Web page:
From 1975 through October 1986, Saul received all monthly payments due under the Ground Lease. Yearly totals varied from $52,500 to $87,076 depending on the percentage rental owed under Lease Section 3.01(b). On its initial $500,000 investment, Saul's annual return has ranged from 10.5 to 17.41 percent. In gross dollars, Saul has received over $800,000.

    From November 1986 through January 1987, Beverly failed to make three payments totaling $20,337. Payments were to be made by general partner Kroh, which had experienced financial problems since November 1986. One month's rent was paid February 3. Then, by letter dated March 2 Beverly tendered $34,769 for all past due sums and late fees. Saul refused to accept the tender.

    C. The Default Notice

    Saul sent a default notice to Roger Hunt, a Kroh officer. The notice was dated January *530 29, mailed January 30, and received February 2. The notice (with emphasis added) states:

    Reference is made to that Lease Agreement dated April 11, 1974, by and between . . . [Saul] as Landlord and Kroh Brothers, successor Tenant.
    Be advised that you are in default under said Lease due to your failure to pay November, December and January rentals totalling $20,377.00 when due. Please be advised that if the above noted default is not cured within fifteen (15) days of the date of notice hereof, the Ground Lease shall terminate and all rights of Tenant under the Lease shall cease. Be advised that notwithstanding the termination of the Lease, you shall remain liable for all amounts due under said Lease together with late charges at the rate of 15% per annum and damages suffered or incurred by the Trust by reason of your breach of the Lease.
    If this default is not cured as stipulated above, you are hereby reminded that the Lease shall expire at the end of said fifteen (15) day period.

    The default notice endeavored to invoke Lease Article 12, which contains specific notification procedures for terminating the Lease in the event of certain defaults. The dispositive Article 12 procedures are:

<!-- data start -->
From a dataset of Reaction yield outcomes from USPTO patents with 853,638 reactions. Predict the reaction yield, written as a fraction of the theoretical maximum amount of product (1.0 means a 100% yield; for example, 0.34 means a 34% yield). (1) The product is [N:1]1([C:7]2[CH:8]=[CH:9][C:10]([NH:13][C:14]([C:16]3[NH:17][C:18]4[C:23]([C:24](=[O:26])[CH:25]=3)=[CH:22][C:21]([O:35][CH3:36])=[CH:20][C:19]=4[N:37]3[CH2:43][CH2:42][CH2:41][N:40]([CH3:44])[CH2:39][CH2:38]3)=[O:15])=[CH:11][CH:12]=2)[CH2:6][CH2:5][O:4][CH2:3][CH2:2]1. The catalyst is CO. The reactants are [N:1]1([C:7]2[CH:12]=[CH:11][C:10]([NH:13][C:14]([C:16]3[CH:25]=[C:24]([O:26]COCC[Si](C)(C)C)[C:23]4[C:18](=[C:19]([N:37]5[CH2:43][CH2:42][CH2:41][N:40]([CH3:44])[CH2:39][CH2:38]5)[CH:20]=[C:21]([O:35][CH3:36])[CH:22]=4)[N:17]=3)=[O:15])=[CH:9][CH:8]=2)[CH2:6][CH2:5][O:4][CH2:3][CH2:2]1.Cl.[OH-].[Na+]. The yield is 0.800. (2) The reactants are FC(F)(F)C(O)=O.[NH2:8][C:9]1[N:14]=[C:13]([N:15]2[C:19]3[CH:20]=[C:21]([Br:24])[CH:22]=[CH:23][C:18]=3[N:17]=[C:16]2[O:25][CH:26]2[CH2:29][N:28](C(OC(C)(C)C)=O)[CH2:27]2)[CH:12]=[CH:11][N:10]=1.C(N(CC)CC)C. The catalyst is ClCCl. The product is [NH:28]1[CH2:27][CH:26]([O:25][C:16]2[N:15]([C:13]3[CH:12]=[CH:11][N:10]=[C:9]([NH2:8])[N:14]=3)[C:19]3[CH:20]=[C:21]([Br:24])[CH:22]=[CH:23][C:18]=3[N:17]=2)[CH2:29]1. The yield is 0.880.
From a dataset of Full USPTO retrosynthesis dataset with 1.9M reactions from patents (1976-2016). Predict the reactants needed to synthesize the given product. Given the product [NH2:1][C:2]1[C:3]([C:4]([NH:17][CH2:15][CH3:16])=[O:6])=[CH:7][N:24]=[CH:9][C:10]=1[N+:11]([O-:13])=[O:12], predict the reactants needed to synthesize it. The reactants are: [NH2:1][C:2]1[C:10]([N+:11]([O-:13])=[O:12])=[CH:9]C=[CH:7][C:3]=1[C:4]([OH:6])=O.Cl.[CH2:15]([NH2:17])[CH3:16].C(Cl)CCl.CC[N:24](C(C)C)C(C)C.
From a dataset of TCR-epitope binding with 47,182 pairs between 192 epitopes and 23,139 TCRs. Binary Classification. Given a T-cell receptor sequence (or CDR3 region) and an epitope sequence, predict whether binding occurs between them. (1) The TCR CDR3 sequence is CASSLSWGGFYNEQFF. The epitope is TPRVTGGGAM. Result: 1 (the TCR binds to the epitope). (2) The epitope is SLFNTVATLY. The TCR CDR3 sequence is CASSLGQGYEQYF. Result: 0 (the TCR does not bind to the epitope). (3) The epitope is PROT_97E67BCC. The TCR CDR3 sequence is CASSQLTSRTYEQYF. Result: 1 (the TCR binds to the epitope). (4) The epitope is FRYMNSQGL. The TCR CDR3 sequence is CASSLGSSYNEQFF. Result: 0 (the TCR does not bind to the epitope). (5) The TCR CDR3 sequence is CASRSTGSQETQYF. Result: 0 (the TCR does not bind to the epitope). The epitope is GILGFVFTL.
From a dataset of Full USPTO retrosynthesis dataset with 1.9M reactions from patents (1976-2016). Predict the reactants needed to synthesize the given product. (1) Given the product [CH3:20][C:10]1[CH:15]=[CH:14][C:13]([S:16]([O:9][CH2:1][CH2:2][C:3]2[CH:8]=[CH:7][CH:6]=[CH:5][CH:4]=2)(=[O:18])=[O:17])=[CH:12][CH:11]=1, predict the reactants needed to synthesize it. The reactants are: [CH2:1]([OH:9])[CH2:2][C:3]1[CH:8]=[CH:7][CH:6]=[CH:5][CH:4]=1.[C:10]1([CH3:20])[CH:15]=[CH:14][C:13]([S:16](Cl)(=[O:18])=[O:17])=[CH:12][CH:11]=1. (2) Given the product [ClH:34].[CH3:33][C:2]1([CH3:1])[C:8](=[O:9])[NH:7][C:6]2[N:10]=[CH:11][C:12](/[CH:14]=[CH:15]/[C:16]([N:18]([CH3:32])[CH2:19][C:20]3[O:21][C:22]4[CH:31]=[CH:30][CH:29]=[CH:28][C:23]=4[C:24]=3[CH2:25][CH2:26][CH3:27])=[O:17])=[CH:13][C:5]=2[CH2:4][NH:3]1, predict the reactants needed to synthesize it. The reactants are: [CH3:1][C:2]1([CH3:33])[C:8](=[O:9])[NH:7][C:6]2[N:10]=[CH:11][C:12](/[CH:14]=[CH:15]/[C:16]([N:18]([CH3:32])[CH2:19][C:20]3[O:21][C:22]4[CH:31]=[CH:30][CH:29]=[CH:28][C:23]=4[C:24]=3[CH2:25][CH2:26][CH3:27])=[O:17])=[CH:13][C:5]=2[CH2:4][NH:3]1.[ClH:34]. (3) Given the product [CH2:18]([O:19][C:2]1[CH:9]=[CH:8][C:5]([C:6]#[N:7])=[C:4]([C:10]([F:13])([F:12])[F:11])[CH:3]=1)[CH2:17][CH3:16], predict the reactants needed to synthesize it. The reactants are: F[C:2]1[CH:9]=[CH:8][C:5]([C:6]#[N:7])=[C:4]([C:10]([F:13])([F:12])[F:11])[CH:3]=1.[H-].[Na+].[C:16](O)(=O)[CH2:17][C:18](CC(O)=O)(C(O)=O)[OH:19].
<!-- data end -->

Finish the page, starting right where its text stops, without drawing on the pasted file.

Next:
1) The landlord must notify the tenant by registered letter of the default.
    2) The notice must allow tenant a 15 day period "from the date of actual receipt by Tenant" to cure the default.
    3) The notice must specify a termination date which is after the 15 day cure period.
    4) The notice must "notify Tenant that this Lease shall terminate on the date specified in said registered letter if said default is not cured within the fifteen (15) days regardless of and notwithstanding the fact that Landlord has or may have some other remedy under this Lease or by virtue hereof or in law or in equity."

    The default notice failed to comply with Article 12 requirements in the following respects:

    1) Incorrect identification of tenant. No reference is made to the tenant, Beverly Plaza Associates. The notice incorrectly states it is directed to a tenant named "Kroh Brothers," and it is directed solely to "Roger K. Hunt, Senior Vice President, Kroh Brothers."
    2) Insufficient notice period. The notice miscalculates the period for cure required in the Lease, cutting it by at least four days. Under Article 12, the 15 day period runs "from the date of actual receipt by Tenant of the registered letter." But the notice states the 15 days run from January 29, the date of the notice, thus giving only 11 days from receipt to cure.
    Further, if not waived, common law applies in addition to lease requirements. Francam Bldg Corp. v. Fail, 646 P.2d 345, 348 (Colo.1982). Article 12 acknowledged common law, which requires a reasonable time to cure a default before a forfeiture. Baker v. Jones, 69 Wyo. 314, 240 P.2d 1165, 1171 (1952). Eleven days was insufficient.
    3) Failure to specify lease termination date. The notice fails to specify a termination date; instead, it states the Lease will expire unless three months' rent is paid within 15 days of the date of notice. It is not equivalent to specifying a precise date as required by Article 12. Another ambiguity is whether the notice date, January 29, is included as the first of the 15 days.
    4) Failure to give notice regarding landlord's other rights. The Lease requires the default notice to inform the tenant that termination will occur "regardless of and notwithstanding the fact that Landlord has or may have some other remedy under this Lease or by virtue hereof or in law or in equity." No such notification is in the notice.
    5) Incorrect demand date. Unless a lease specifies otherwise, under common law a default notice must be given on the day rent falls due in order for forfeiture to follow. Boyd v. Boone *531 Mgt. Inc., 676 S.W.2d 24, 27 (Mo.App. 1984); accord, Angus Hunt Ranch v. Bowen, 571 P.2d 974, 978 (Wyo.1977); 3A Thompson, Real Property § 1336, at 610 (1981). The lease does not waive the common law requirement and it was not met. Rent was due January 1. Notice was dated January 29, mailed January 30, and received by Kroh on February 2.